Tuesday, January 6, 2009

Illinois DUI law reporting - Wrong, Wrong, Wrong!

Is journalism dead? I really have to ask after reading the headlines and news stories published by the dozens just like those above. What's the problem? They are simply not true.

Illinois' new DUI law in effect January 1, 2009 creates no new requirement that a BAIID or "Breath Alcohol Ignition Interlock Device" be installed upon conviction for DUI. Such a requirement would be ludicrous, as any motorist in Illinois convicted of DUI will find their driver's license revoked in short order. Revocation means no driving. None.

The new law does, however, punish those who still enjoy the presumption of innocence our society so obviously cherishes (insert sarcasm as needed).

Here's how it really works:
  1. A motorist is arrested for DUI
  2. The arresting officer requests that motorist, now accused of DUI, to submit to a breath, urine or blood test
  3. The motorist either refuses to do so, or submits to testing
  4. If the motorist either refuses or submits to tests demonstrating either a 0.08 or above blood or breath alcohol content or the presence of a substance such as marijuana (for example), the arresting officer serves a notice of suspension on the motorist
  5. 46 days later, the motorist's privilege to drive in the state of Illinois is suspended, either for 6 months (for submitting) or for one year (for refusal) assuming they have had no prior DUI or DUI-based suspension within five years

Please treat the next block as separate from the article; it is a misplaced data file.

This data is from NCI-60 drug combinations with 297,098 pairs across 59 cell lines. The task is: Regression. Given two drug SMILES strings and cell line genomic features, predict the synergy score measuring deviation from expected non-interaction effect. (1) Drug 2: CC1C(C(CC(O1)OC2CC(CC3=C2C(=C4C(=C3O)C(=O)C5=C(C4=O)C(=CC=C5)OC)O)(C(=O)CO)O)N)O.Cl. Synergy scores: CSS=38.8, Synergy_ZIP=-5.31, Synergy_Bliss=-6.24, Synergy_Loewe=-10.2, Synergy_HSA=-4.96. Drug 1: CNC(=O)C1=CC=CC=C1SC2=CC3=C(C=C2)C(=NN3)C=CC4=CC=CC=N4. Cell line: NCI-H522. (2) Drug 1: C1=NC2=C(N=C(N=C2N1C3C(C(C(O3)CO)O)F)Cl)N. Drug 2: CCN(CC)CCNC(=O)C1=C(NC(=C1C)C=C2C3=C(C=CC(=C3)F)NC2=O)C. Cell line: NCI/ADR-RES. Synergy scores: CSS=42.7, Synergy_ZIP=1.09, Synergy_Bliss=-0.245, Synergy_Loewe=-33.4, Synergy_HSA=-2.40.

6. 30 days after that happens, if the motorist chooses to be able to drive, they may obtain what is called an MDDP or "Monitored Device Driving Permit", install a BAIID on their vehicle, and drive any time, any where they like. If they don't want to drive, they don't need the BAIID
  7. Motorists who have had a prior DUI or DUI-based suspension within five years need not apply - they are suspended for either one year (for submitting) or three years (for refusing) and can't get any kind of permit, even one that requires they prove they have NO ALCOHOL in their system before driving. Hmm ... very fair, no?
So the lucky guy or gal who is accused of committing the crime of DUI, not an "offender", not someone who has been "convicted" as each and every one of these stories have it, but someone who might perhaps be found not guilty at all, must still spend between $600 and $1300 to drive.

Is it possible there is a reason these stories would rather not report the truth? It is somewhat less palatable to anyone who remembers we live a country governed by a Constitution and Bill of Rights, isn't it?


  1. Very nicely and comprehensively written review.

  2. Extremeley grateful for your help in my DUI case. This additional information you provided above reflects what I seem to remember about my own situation and I was driving out of state from Indiana. Thanks again for your defense of my case that helped change my life for the better!


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